Website Design Trends for 2022

If you’re starting out in web design, you’ll want to have the best web design software. You might also want to see our article on more exciting web design trends for 2022.

Home Pages Without Images

No photo? No problem! Design it without images and you’ll be right on trend in 2022.

Use a different type of user interface or design trick to make the most of a home page without images. In the example here Kirifuda uses a beautiful black and white color scheme with an overprint effect between text elements. Oversized typography and a handwriting style typeface help pull it all together. (Note the combining of other design trends into this one for a stellar effect.)

A design without images is also a great opportunity to try other techniques as well, such as animations, hover states, or other interactive elements.

Layered Effects

Elements that stack and marge and overlap can establish connectivity between design elements and a depth effect. Layered effects can be obvious and direct or a little more understated. Both options can work together or alone for overall impact.

State Creative uses multiple layers – background, mid-, an foregrounds – to put together a variety of elements in a way that’s visually interesting and meaningful.

Typography that’s bigger and bolder

A good exercise for any web designer is to play around with typography from the git-go. No images, no graphics, just type. Sometimes, the bigger and bolder the typography, the better and longer-lasting impression a website can make. But that’s not always the case. At a certain size, words become more of a graphic element than simply copy, making typography the visual focal point of a site. Choosing a font helps set the tone for what the audience expects from the website, so it’s important to strike the right balance between size and scale.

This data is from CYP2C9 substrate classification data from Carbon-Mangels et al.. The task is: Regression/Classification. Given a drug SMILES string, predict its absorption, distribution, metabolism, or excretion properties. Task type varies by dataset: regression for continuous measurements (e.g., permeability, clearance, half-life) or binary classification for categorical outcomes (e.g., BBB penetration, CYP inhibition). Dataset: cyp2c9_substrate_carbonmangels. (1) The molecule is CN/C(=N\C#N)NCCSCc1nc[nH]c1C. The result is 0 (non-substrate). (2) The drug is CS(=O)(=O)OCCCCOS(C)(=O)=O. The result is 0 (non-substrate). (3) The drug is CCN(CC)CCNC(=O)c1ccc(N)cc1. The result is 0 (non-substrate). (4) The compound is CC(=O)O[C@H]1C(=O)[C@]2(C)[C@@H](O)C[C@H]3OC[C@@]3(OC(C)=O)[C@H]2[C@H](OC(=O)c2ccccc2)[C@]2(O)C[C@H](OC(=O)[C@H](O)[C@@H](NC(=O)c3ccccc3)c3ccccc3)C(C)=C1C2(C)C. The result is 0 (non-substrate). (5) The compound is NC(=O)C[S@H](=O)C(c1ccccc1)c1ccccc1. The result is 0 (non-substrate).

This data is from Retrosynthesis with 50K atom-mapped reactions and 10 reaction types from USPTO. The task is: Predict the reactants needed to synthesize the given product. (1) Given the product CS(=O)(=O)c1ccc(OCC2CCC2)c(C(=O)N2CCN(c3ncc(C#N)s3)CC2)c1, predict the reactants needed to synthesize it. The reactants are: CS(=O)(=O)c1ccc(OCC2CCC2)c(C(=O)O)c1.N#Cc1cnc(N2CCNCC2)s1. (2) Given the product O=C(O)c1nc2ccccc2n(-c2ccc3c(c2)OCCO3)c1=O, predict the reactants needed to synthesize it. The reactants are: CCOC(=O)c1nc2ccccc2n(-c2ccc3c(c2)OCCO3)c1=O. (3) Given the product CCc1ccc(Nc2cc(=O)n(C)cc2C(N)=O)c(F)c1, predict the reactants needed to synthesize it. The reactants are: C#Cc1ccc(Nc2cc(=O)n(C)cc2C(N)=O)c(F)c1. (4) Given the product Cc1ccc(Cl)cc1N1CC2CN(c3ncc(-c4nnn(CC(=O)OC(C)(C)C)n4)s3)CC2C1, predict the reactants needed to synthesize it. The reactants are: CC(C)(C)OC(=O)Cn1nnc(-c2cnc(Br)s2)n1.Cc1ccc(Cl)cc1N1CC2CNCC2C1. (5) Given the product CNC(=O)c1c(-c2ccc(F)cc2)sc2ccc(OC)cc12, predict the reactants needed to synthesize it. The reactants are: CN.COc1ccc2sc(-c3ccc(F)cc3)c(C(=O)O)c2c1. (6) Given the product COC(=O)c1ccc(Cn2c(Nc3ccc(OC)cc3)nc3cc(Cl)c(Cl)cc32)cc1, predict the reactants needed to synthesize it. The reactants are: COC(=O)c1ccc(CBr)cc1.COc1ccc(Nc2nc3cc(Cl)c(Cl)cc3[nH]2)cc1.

It’s all about the linework

Toggling that nostalgia/modernist line is, wait for it, linework. Designers are using lines to delineate sections, paragraphs, headers, and product galleries on websites with more visual weight and flair. Linework is also great for creating dynamic grids for an entire webpage. In some cases, these structured lines and grids make static websites feel almost app-like.

Inclusive Design

Designers are working toward a more inclusive web and it is showing in almost everything that’s being published. From imagery to language to alt text, there’s no reason not to try to make your projects more inclusive of all people.

Inclusivity extends to race, gender neutrality, culture, accessibility, and ability. The common theme is that your website should be put together in such a way that anyone who wants to can get access to the content and people also see others who they can relate to on the screen.

The fine line here is that you don’t need to be over the top with images and language that screams “WE ARE INCLUSIVE.” This is one of those design situations where showing is more important than telling, and being true and authentic is more important than forcing it.